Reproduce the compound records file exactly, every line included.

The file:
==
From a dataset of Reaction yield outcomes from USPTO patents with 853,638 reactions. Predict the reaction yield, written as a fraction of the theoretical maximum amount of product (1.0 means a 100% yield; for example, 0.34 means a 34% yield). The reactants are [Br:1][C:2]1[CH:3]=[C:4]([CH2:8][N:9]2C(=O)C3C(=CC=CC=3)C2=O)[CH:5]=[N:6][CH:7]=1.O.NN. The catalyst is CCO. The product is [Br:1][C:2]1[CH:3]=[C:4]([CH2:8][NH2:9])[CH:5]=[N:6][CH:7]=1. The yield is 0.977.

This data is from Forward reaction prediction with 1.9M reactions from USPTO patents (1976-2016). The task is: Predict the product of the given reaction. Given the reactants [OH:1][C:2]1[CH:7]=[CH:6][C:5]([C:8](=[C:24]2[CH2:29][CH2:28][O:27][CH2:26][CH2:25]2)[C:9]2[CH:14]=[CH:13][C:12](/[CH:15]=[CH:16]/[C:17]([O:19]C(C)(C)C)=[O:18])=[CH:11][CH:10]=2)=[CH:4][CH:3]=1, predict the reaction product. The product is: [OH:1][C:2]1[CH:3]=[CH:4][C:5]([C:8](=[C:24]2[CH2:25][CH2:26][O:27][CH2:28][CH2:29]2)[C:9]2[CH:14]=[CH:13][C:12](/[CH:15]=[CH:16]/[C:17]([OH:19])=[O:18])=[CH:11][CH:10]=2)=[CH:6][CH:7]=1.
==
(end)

From a dataset of Reaction yield outcomes from USPTO patents with 853,638 reactions. Predict the reaction yield, written as a fraction of the theoretical maximum amount of product (1.0 means a 100% yield; for example, 0.34 means a 34% yield). The reactants are [Br:1][C:2]1[CH:3]=[C:4]([CH2:8][N:9]2C(=O)C3C(=CC=CC=3)C2=O)[CH:5]=[N:6][CH:7]=1.O.NN. The catalyst is CCO. The product is [Br:1][C:2]1[CH:3]=[C:4]([CH2:8][NH2:9])[CH:5]=[N:6][CH:7]=1. The yield is 0.977.

This data is from Forward reaction prediction with 1.9M reactions from USPTO patents (1976-2016). The task is: Predict the product of the given reaction. Given the reactants [OH:1][C:2]1[CH:7]=[CH:6][C:5]([C:8](=[C:24]2[CH2:29][CH2:28][O:27][CH2:26][CH2:25]2)[C:9]2[CH:14]=[CH:13][C:12](/[CH:15]=[CH:16]/[C:17]([O:19]C(C)(C)C)=[O:18])=[CH:11][CH:10]=2)=[CH:4][CH:3]=1, predict the reaction product. The product is: [OH:1][C:2]1[CH:3]=[CH:4][C:5]([C:8](=[C:24]2[CH2:25][CH2:26][O:27][CH2:28][CH2:29]2)[C:9]2[CH:14]=[CH:13][C:12](/[CH:15]=[CH:16]/[C:17]([OH:19])=[O:18])=[CH:11][CH:10]=2)=[CH:6][CH:7]=1.